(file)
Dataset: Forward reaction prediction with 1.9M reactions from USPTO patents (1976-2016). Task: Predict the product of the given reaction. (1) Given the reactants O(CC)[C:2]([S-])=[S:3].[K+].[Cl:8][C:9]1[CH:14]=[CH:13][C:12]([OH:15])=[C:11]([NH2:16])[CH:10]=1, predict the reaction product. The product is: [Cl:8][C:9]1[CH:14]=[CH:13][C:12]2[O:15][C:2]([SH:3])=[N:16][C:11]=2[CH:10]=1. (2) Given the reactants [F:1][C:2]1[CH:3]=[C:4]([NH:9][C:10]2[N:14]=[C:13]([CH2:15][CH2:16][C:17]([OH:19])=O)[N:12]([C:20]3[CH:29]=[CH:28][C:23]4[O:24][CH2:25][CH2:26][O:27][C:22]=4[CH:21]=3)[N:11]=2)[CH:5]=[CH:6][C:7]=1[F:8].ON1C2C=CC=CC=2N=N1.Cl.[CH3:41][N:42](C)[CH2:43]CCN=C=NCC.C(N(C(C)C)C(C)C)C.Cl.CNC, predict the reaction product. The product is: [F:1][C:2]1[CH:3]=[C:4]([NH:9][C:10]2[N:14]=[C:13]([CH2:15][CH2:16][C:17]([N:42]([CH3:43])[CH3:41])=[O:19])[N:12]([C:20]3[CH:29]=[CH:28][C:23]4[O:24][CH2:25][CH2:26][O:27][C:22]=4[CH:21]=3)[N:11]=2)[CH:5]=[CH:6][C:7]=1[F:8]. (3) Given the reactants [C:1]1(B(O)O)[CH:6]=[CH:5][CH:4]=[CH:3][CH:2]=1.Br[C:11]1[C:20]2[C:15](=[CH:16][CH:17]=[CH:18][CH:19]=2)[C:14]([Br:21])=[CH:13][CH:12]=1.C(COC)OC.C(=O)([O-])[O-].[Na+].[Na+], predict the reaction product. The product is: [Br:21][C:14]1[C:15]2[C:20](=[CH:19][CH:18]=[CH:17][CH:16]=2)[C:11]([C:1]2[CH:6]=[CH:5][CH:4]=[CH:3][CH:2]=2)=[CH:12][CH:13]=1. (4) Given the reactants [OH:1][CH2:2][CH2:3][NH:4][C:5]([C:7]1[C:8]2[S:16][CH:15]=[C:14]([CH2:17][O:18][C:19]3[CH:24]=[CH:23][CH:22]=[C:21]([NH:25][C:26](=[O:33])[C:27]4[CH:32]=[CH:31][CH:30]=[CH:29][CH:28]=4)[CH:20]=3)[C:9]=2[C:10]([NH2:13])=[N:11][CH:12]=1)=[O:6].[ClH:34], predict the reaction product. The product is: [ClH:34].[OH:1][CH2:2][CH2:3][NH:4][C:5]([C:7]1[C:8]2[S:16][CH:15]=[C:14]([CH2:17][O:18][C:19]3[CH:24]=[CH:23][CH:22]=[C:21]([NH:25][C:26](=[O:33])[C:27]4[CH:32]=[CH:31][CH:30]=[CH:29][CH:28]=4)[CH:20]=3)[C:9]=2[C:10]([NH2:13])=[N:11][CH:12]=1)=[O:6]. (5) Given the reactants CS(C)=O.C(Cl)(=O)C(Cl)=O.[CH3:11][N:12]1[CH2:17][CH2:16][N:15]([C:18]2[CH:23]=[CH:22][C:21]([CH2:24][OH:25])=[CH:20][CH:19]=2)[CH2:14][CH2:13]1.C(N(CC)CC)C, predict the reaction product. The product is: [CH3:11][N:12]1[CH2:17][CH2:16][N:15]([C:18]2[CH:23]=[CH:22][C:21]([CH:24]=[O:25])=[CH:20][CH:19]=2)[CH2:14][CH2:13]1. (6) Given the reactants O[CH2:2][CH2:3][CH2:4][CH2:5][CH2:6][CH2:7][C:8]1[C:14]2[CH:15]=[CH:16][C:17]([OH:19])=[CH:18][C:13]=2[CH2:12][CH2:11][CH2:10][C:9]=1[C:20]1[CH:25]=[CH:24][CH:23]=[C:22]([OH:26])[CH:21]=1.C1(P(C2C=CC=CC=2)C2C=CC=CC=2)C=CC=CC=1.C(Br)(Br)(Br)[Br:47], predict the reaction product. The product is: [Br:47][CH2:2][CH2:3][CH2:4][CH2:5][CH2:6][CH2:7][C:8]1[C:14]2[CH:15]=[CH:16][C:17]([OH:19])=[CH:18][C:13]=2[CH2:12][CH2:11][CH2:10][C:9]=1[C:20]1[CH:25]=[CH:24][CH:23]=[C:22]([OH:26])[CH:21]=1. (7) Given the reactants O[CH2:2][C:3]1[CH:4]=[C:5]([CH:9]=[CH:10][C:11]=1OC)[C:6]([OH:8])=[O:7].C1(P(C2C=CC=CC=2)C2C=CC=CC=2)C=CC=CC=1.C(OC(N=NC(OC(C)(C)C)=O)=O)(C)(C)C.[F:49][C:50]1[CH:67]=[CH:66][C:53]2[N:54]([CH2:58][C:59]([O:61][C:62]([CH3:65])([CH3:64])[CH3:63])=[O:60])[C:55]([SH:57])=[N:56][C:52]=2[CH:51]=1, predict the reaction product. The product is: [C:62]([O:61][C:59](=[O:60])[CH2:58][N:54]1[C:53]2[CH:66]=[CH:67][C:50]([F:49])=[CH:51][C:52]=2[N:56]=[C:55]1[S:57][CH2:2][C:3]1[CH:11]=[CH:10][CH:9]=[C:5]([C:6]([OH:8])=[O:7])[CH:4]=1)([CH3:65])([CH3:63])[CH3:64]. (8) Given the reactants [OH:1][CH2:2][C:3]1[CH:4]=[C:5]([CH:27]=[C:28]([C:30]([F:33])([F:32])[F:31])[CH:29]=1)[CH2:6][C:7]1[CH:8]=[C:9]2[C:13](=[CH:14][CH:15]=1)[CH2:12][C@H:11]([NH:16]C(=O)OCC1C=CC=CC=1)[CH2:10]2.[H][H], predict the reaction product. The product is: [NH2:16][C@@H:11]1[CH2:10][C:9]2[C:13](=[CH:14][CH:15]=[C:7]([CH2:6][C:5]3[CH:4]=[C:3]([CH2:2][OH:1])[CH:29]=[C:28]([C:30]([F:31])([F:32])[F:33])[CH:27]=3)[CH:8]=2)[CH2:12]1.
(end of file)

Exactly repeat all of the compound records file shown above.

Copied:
Dataset: Forward reaction prediction with 1.9M reactions from USPTO patents (1976-2016). Task: Predict the product of the given reaction. (1) Given the reactants O(CC)[C:2]([S-])=[S:3].[K+].[Cl:8][C:9]1[CH:14]=[CH:13][C:12]([OH:15])=[C:11]([NH2:16])[CH:10]=1, predict the reaction product. The product is: [Cl:8][C:9]1[CH:14]=[CH:13][C:12]2[O:15][C:2]([SH:3])=[N:16][C:11]=2[CH:10]=1. (2) Given the reactants [F:1][C:2]1[CH:3]=[C:4]([NH:9][C:10]2[N:14]=[C:13]([CH2:15][CH2:16][C:17]([OH:19])=O)[N:12]([C:20]3[CH:29]=[CH:28][C:23]4[O:24][CH2:25][CH2:26][O:27][C:22]=4[CH:21]=3)[N:11]=2)[CH:5]=[CH:6][C:7]=1[F:8].ON1C2C=CC=CC=2N=N1.Cl.[CH3:41][N:42](C)[CH2:43]CCN=C=NCC.C(N(C(C)C)C(C)C)C.Cl.CNC, predict the reaction product. The product is: [F:1][C:2]1[CH:3]=[C:4]([NH:9][C:10]2[N:14]=[C:13]([CH2:15][CH2:16][C:17]([N:42]([CH3:43])[CH3:41])=[O:19])[N:12]([C:20]3[CH:29]=[CH:28][C:23]4[O:24][CH2:25][CH2:26][O:27][C:22]=4[CH:21]=3)[N:11]=2)[CH:5]=[CH:6][C:7]=1[F:8]. (3) Given the reactants [C:1]1(B(O)O)[CH:6]=[CH:5][CH:4]=[CH:3][CH:2]=1.Br[C:11]1[C:20]2[C:15](=[CH:16][CH:17]=[CH:18][CH:19]=2)[C:14]([Br:21])=[CH:13][CH:12]=1.C(COC)OC.C(=O)([O-])[O-].[Na+].[Na+], predict the reaction product. The product is: [Br:21][C:14]1[C:15]2[C:20](=[CH:19][CH:18]=[CH:17][CH:16]=2)[C:11]([C:1]2[CH:6]=[CH:5][CH:4]=[CH:3][CH:2]=2)=[CH:12][CH:13]=1. (4) Given the reactants [OH:1][CH2:2][CH2:3][NH:4][C:5]([C:7]1[C:8]2[S:16][CH:15]=[C:14]([CH2:17][O:18][C:19]3[CH:24]=[CH:23][CH:22]=[C:21]([NH:25][C:26](=[O:33])[C:27]4[CH:32]=[CH:31][CH:30]=[CH:29][CH:28]=4)[CH:20]=3)[C:9]=2[C:10]([NH2:13])=[N:11][CH:12]=1)=[O:6].[ClH:34], predict the reaction product. The product is: [ClH:34].[OH:1][CH2:2][CH2:3][NH:4][C:5]([C:7]1[C:8]2[S:16][CH:15]=[C:14]([CH2:17][O:18][C:19]3[CH:24]=[CH:23][CH:22]=[C:21]([NH:25][C:26](=[O:33])[C:27]4[CH:32]=[CH:31][CH:30]=[CH:29][CH:28]=4)[CH:20]=3)[C:9]=2[C:10]([NH2:13])=[N:11][CH:12]=1)=[O:6]. (5) Given the reactants CS(C)=O.C(Cl)(=O)C(Cl)=O.[CH3:11][N:12]1[CH2:17][CH2:16][N:15]([C:18]2[CH:23]=[CH:22][C:21]([CH2:24][OH:25])=[CH:20][CH:19]=2)[CH2:14][CH2:13]1.C(N(CC)CC)C, predict the reaction product. The product is: [CH3:11][N:12]1[CH2:17][CH2:16][N:15]([C:18]2[CH:23]=[CH:22][C:21]([CH:24]=[O:25])=[CH:20][CH:19]=2)[CH2:14][CH2:13]1. (6) Given the reactants O[CH2:2][CH2:3][CH2:4][CH2:5][CH2:6][CH2:7][C:8]1[C:14]2[CH:15]=[CH:16][C:17]([OH:19])=[CH:18][C:13]=2[CH2:12][CH2:11][CH2:10][C:9]=1[C:20]1[CH:25]=[CH:24][CH:23]=[C:22]([OH:26])[CH:21]=1.C1(P(C2C=CC=CC=2)C2C=CC=CC=2)C=CC=CC=1.C(Br)(Br)(Br)[Br:47], predict the reaction product. The product is: [Br:47][CH2:2][CH2:3][CH2:4][CH2:5][CH2:6][CH2:7][C:8]1[C:14]2[CH:15]=[CH:16][C:17]([OH:19])=[CH:18][C:13]=2[CH2:12][CH2:11][CH2:10][C:9]=1[C:20]1[CH:25]=[CH:24][CH:23]=[C:22]([OH:26])[CH:21]=1. (7) Given the reactants O[CH2:2][C:3]1[CH:4]=[C:5]([CH:9]=[CH:10][C:11]=1OC)[C:6]([OH:8])=[O:7].C1(P(C2C=CC=CC=2)C2C=CC=CC=2)C=CC=CC=1.C(OC(N=NC(OC(C)(C)C)=O)=O)(C)(C)C.[F:49][C:50]1[CH:67]=[CH:66][C:53]2[N:54]([CH2:58][C:59]([O:61][C:62]([CH3:65])([CH3:64])[CH3:63])=[O:60])[C:55]([SH:57])=[N:56][C:52]=2[CH:51]=1, predict the reaction product. The product is: [C:62]([O:61][C:59](=[O:60])[CH2:58][N:54]1[C:53]2[CH:66]=[CH:67][C:50]([F:49])=[CH:51][C:52]=2[N:56]=[C:55]1[S:57][CH2:2][C:3]1[CH:11]=[CH:10][CH:9]=[C:5]([C:6]([OH:8])=[O:7])[CH:4]=1)([CH3:65])([CH3:63])[CH3:64]. (8) Given the reactants [OH:1][CH2:2][C:3]1[CH:4]=[C:5]([CH:27]=[C:28]([C:30]([F:33])([F:32])[F:31])[CH:29]=1)[CH2:6][C:7]1[CH:8]=[C:9]2[C:13](=[CH:14][CH:15]=1)[CH2:12][C@H:11]([NH:16]C(=O)OCC1C=CC=CC=1)[CH2:10]2.[H][H], predict the reaction product. The product is: [NH2:16][C@@H:11]1[CH2:10][C:9]2[C:13](=[CH:14][CH:15]=[C:7]([CH2:6][C:5]3[CH:4]=[C:3]([CH2:2][OH:1])[CH:29]=[C:28]([C:30]([F:31])([F:32])[F:33])[CH:27]=3)[CH:8]=2)[CH2:12]1.